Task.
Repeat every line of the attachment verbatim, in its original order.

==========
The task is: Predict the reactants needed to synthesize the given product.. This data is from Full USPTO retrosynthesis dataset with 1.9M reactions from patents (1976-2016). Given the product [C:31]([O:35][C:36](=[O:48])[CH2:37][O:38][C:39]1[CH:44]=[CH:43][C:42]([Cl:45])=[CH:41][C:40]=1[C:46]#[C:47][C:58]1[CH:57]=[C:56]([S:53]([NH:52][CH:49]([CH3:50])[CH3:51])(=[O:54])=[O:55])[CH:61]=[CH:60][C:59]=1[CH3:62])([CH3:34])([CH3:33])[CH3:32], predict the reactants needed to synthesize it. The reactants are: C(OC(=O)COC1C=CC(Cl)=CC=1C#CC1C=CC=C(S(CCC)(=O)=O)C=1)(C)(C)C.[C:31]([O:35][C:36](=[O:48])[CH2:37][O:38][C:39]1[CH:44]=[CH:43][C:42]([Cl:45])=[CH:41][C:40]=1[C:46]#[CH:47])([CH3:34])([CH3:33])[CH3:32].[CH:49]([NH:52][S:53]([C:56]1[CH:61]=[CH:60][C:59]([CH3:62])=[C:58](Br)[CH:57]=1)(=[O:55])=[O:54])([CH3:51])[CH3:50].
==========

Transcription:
The task is: Predict the reactants needed to synthesize the given product.. This data is from Full USPTO retrosynthesis dataset with 1.9M reactions from patents (1976-2016). Given the product [C:31]([O:35][C:36](=[O:48])[CH2:37][O:38][C:39]1[CH:44]=[CH:43][C:42]([Cl:45])=[CH:41][C:40]=1[C:46]#[C:47][C:58]1[CH:57]=[C:56]([S:53]([NH:52][CH:49]([CH3:50])[CH3:51])(=[O:54])=[O:55])[CH:61]=[CH:60][C:59]=1[CH3:62])([CH3:34])([CH3:33])[CH3:32], predict the reactants needed to synthesize it. The reactants are: C(OC(=O)COC1C=CC(Cl)=CC=1C#CC1C=CC=C(S(CCC)(=O)=O)C=1)(C)(C)C.[C:31]([O:35][C:36](=[O:48])[CH2:37][O:38][C:39]1[CH:44]=[CH:43][C:42]([Cl:45])=[CH:41][C:40]=1[C:46]#[CH:47])([CH3:34])([CH3:33])[CH3:32].[CH:49]([NH:52][S:53]([C:56]1[CH:61]=[CH:60][C:59]([CH3:62])=[C:58](Br)[CH:57]=1)(=[O:55])=[O:54])([CH3:51])[CH3:50].